This is one of these
totally divine recipes that should only be eaten on special
occasions. It tastes fabulous but, like many other dessert
recipes, it is totally unhealthy.
300 mls thickened cream
200 gm milk chocolate
4 eggs, separated
Small amount of grated chocolate for decoration
Beat the cream in a chilled bowl until soft
peaks form. Place in the refrigerator.
Meanwhile melt the chocolate carefully either
over a saucepan of boiling water or in the microwave. If
using the microwave you will need to stir the chocolate every 30
When the chocolate is melted, cool slightly
and stir in the beaten egg yolks.
Fold the chocolate mixture into the cream
In a separate bowl beat egg whites until soft peaks are formed.
Fold the egg whites into the chocolate mixture, again, do it
Place mixture in 6 individual serving bowls.
Decorate with grated chocolate.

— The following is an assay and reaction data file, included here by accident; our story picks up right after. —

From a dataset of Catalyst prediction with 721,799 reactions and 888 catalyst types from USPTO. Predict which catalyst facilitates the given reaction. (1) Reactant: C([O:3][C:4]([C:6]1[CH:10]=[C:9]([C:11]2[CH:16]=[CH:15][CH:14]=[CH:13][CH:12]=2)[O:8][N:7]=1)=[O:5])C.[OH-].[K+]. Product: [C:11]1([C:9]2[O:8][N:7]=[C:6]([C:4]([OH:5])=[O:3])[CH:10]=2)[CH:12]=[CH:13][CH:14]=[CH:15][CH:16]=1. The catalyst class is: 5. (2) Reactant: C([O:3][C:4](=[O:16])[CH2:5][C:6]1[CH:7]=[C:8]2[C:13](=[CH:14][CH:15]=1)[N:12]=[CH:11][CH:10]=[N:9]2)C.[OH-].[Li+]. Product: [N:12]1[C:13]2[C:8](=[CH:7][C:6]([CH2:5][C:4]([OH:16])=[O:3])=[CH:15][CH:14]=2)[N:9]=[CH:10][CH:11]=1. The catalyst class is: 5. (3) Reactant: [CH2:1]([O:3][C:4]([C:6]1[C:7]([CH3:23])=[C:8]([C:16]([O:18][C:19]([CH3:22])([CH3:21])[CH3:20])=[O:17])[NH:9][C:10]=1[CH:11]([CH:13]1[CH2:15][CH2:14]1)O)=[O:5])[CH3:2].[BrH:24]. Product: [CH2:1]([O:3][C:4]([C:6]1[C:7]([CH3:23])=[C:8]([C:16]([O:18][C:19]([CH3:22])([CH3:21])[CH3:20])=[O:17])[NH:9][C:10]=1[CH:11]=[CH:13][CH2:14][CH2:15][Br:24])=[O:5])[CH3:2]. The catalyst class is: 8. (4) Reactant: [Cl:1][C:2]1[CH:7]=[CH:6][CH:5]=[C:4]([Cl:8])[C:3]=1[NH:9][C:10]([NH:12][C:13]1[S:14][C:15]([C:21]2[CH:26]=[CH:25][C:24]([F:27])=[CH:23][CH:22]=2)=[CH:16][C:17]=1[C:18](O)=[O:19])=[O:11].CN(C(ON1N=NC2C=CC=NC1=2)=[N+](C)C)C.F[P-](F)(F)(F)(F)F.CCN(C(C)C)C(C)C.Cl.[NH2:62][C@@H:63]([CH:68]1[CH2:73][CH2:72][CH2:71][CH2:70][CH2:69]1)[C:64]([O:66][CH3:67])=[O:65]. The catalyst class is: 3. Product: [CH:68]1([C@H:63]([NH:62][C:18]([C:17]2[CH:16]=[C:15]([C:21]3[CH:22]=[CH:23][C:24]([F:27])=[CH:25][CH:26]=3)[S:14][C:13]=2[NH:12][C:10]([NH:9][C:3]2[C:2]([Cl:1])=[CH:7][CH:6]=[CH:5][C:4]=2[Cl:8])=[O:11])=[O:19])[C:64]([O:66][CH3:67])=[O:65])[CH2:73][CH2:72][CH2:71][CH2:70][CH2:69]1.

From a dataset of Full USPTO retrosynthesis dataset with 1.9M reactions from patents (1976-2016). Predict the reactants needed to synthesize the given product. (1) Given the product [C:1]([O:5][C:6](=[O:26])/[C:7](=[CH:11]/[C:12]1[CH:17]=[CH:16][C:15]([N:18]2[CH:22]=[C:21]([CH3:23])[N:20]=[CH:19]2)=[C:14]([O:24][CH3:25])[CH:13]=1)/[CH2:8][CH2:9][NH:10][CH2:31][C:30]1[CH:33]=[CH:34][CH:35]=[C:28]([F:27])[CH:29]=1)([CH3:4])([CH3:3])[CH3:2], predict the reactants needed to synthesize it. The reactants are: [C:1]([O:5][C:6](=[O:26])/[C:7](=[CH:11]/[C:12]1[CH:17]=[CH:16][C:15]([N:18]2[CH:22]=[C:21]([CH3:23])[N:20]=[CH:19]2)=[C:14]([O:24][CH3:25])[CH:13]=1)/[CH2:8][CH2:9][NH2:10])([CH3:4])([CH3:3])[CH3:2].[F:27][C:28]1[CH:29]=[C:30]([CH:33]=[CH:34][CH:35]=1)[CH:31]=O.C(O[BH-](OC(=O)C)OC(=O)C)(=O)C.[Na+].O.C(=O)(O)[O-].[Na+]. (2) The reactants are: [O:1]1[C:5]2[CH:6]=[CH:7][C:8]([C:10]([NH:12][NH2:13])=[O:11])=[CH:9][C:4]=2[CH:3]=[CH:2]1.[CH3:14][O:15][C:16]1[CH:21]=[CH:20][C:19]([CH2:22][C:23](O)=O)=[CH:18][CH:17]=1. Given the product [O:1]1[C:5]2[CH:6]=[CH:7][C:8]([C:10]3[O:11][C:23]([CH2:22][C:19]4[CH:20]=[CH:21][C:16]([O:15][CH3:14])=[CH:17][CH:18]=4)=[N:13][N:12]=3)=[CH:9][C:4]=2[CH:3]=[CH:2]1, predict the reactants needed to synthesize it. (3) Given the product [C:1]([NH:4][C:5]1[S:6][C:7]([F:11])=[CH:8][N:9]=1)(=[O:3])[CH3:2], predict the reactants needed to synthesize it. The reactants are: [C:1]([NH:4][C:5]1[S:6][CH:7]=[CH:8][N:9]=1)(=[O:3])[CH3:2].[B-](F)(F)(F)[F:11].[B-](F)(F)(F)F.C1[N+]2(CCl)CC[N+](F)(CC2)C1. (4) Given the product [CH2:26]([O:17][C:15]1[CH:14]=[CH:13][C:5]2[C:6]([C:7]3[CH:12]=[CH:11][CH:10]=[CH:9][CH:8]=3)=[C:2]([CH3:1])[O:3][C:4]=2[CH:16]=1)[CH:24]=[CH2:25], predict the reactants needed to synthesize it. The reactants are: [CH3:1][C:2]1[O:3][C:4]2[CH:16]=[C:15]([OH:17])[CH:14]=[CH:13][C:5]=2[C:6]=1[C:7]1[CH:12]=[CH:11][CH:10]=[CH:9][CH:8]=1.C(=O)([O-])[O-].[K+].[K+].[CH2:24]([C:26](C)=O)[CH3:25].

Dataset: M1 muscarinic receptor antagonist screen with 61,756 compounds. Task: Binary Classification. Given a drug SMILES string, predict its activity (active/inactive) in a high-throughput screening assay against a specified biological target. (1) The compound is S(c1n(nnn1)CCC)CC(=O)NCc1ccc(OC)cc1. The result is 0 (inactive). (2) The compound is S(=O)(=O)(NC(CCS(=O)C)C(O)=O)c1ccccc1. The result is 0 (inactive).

There is no redeeming
feature in this recipe apart from a little nutrition from
Eggs are one of the most
versatile forms of nourishment available.
Nutritionists recommend we eat a maximum of four
eggs per week, although a study by the Harvard
School of Public Health found that there is no
significant link between eating eggs and
developing cardiovascular disease in healthy
individuals. Most eggs sold today are infertile
because there are no roosters housed with the
laying hens. There are no nutritional
differences between fertile and infertile eggs.
Eggs contain all nine essential amino acids,
making them a complete protein food. An egg
shell has as many as 17,000 pores over its
surface. It is said that a mother hen turns over
her egg as many as 50 times per day. This is
done so that the yolk doesn't stick to the
inside of the shell. A fresh egg will sink in
water, but a stale one won't. White shelled
eggs are produced by hens with white feathers
and ear lobes. Brown shelled eggs are produced
by hens with red feathers and red ear lobes.